It’s DBlogWeek. And the topic for day 1 is Change the World. Does anyone else hear Eric Clapton’s song “Change the World” playing in their head?
We do our part to ‘change the world’ by helping to dispel myths about all things T1D.
We hope that eventually people will understand that T1D isn’t caused from eating candy or drinking pop. It isn’t caused from too little or too much exercise. There is NO CURE for T1D.
Having a pump doesn’t mean that your diabetes is automatically in control. Having a pump doesn’t mean that you never have a low or high blood sugar. Having a pump means less shots of insulin.
Checking your blood sugar, giving insulin injections, putting in an insulin pump site or a CGM sensor aren’t fun, and they can hurt. You never get use to them, no matter how long you do it.
T1D isn’t a one size fits all disease. Just because it works for one person, doesn’t mean it will work for everyone else.
We will continue to work on dispelling myths about T1D, in hopes that someday people will not believe the myths.
This past year we participated in the Spare a Rose, Save a Life campaign around Valentine’s Day. We spared roses and helped supply life saving insulin for a child. Over $27K was collected and 454 children’s lives were saved for a full year! How amazing is that?!?!
When living with a chronic illness or disease, like Type-1 Diabetes, you wear a medical alert bracelet. This is to notify first responders or others that might come in contact with the person in an emergency.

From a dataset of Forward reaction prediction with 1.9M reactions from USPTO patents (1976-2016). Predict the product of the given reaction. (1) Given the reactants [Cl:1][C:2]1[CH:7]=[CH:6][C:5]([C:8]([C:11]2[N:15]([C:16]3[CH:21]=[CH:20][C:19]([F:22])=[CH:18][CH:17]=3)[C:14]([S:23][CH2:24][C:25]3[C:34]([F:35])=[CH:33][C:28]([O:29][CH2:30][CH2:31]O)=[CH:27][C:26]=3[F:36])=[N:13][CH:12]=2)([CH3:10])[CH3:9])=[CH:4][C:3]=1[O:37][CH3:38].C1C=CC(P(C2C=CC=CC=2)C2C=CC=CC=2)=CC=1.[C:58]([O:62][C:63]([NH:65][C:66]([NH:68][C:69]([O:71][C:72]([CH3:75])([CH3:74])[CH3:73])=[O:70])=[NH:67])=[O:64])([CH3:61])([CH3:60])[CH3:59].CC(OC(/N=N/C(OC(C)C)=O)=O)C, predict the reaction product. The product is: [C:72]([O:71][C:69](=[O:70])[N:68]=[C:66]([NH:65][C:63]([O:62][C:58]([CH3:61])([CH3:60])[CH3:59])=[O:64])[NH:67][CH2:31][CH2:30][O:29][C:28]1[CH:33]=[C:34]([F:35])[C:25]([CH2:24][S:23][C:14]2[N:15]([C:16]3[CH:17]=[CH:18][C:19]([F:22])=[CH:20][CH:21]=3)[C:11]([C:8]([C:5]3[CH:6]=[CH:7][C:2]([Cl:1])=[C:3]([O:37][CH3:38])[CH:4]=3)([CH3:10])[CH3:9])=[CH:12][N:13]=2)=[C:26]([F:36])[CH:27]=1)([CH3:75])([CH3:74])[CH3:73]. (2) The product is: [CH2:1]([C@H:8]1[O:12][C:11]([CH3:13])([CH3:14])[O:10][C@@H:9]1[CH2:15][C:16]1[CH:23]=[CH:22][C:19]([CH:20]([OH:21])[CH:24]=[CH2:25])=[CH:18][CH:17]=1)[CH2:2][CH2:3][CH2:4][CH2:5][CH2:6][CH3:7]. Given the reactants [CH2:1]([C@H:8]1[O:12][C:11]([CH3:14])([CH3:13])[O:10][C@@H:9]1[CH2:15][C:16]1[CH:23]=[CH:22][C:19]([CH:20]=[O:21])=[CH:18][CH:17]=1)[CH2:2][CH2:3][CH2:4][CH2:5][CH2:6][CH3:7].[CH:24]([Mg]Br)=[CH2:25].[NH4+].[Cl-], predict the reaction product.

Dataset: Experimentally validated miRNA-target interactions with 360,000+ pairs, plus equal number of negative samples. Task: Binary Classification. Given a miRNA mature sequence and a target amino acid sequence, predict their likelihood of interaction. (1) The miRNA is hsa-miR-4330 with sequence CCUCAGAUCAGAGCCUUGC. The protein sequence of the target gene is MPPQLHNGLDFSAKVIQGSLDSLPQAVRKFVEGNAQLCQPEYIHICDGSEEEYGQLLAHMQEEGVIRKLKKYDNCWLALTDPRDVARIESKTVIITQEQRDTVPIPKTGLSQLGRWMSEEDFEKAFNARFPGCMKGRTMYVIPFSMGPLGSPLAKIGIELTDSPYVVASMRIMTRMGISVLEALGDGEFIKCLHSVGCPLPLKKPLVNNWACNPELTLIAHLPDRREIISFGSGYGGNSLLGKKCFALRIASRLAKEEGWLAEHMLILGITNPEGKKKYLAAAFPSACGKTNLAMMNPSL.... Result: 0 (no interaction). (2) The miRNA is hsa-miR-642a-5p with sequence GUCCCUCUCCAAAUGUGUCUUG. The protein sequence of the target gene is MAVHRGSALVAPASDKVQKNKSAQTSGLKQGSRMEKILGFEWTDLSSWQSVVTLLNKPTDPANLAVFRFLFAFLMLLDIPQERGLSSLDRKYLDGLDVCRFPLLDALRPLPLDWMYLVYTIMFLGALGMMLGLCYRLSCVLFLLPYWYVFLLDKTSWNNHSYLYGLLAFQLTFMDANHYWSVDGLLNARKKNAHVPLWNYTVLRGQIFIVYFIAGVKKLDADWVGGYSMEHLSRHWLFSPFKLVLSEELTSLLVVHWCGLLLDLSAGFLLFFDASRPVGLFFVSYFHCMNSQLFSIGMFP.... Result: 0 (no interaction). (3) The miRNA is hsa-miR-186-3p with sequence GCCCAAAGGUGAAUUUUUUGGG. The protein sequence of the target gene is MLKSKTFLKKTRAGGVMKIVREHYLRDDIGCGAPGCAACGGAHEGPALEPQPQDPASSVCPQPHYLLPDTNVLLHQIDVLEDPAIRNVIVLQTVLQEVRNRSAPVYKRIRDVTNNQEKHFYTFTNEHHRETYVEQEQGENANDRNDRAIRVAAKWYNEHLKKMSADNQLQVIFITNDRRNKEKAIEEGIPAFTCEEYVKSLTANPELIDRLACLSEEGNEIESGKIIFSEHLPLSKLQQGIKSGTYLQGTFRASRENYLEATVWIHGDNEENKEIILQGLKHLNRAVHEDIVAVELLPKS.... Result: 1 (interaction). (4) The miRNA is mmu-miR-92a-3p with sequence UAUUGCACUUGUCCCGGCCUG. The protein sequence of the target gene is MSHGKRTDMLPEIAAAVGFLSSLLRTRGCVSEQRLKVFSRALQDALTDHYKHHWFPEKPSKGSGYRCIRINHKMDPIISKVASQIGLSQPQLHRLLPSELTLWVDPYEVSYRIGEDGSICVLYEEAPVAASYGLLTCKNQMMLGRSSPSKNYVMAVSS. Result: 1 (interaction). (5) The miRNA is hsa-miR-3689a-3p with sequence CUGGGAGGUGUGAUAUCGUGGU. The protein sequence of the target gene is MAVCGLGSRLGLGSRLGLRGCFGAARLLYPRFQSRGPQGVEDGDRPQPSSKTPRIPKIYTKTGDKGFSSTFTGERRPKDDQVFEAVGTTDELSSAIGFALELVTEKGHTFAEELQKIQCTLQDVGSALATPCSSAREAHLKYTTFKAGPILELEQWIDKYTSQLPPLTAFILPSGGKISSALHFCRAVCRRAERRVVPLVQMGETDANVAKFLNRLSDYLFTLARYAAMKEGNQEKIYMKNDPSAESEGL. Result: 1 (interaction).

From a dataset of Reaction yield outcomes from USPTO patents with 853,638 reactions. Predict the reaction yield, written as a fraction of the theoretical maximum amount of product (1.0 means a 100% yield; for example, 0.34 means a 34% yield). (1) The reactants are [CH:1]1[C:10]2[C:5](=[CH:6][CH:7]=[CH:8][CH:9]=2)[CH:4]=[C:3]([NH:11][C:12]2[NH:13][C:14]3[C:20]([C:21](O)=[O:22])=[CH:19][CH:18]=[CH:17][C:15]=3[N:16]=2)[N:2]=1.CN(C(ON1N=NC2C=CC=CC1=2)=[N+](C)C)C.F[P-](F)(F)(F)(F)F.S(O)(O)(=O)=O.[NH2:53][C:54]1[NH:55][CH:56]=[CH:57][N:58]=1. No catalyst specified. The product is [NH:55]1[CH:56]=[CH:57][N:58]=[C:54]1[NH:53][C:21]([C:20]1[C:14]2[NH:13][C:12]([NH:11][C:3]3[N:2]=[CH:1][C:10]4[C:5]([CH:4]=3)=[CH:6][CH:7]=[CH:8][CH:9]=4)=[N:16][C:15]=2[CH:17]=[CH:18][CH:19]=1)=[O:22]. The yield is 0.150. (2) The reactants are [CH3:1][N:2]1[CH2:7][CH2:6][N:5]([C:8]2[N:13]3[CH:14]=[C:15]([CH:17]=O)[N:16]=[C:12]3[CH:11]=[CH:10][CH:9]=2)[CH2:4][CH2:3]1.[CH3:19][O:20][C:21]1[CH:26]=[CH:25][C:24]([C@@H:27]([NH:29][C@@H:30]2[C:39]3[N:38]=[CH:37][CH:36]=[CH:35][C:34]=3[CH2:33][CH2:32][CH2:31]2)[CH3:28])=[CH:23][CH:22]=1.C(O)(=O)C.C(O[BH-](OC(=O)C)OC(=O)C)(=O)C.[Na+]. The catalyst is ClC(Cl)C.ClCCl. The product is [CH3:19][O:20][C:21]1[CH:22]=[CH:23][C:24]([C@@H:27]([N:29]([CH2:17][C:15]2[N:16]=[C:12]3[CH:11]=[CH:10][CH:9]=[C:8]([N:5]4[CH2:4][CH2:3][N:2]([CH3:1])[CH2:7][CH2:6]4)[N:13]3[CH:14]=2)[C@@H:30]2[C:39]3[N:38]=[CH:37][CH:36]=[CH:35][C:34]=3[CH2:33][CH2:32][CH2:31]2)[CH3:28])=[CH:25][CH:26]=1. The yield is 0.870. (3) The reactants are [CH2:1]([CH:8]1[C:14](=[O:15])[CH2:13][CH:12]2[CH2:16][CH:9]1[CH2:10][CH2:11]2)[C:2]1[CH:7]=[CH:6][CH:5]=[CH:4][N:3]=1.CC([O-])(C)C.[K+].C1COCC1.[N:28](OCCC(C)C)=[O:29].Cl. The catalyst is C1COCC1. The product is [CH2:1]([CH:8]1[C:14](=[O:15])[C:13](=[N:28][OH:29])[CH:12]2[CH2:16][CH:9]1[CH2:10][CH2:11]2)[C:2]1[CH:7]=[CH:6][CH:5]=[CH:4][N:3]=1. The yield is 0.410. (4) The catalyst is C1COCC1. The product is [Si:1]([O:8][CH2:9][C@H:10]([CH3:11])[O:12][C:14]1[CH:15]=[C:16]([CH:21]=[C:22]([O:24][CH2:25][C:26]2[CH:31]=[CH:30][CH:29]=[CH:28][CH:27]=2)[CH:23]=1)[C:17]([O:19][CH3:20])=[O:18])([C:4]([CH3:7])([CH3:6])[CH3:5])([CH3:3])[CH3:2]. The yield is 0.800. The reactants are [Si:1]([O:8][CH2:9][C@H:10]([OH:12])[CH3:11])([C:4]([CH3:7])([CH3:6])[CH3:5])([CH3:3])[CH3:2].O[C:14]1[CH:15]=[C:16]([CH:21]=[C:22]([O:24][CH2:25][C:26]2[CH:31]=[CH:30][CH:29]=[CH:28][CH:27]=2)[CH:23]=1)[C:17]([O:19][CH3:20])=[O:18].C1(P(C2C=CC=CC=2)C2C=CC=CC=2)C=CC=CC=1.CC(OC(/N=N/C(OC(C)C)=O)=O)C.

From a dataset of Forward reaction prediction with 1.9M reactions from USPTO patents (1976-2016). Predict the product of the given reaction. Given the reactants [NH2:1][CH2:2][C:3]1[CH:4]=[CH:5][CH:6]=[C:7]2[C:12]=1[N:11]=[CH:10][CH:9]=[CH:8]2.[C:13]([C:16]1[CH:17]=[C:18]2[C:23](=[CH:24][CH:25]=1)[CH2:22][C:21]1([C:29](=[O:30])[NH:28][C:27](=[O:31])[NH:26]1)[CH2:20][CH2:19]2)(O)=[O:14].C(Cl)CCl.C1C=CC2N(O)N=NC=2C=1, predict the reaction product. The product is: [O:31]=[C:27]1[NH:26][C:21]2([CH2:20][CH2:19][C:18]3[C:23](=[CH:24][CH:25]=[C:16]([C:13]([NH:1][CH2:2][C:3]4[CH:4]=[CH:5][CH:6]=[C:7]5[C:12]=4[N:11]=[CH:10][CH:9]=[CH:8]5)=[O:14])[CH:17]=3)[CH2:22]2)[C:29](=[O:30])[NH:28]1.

In any house, you have alerts. Alarm clocks, timers on the microwave or stove, thermostats and sometimes even our smoke alarms. We have these things to warn or tell us when something is done or when something is wrong.
In our house, alerts are the norm. We have lots of medical alerting devices along with the above mentioned ones. They too alert us if something is wrong.
The insulin pump will alert if there is an occlusion in the tubing or cannula, if the cartridge is running low on insulin, if the battery is getting low, or if there is a problem with the pump when it goes through it’s safety checks. The continuous glucose monitor (CGM) will alert if it senses the blood sugar rising or falling too fast, if the blood sugar is too high or too low, if it’s battery is getting low, if the sensor isn’t reading like it should, and if the sensor has failed.
We have alerts/alarms to help us react quicker to impending problems. Without a medical alert bracelet, someone may not know that my daughter has diabetes and not get her the help she needs immediately. Without the CGM alerts, we might not catch a low blood sugar until it is too low. Without the pump alerts, we wouldn’t know that delivery has stopped until the blood sugar is too high. We live with these alerts for a reason, to help save a life!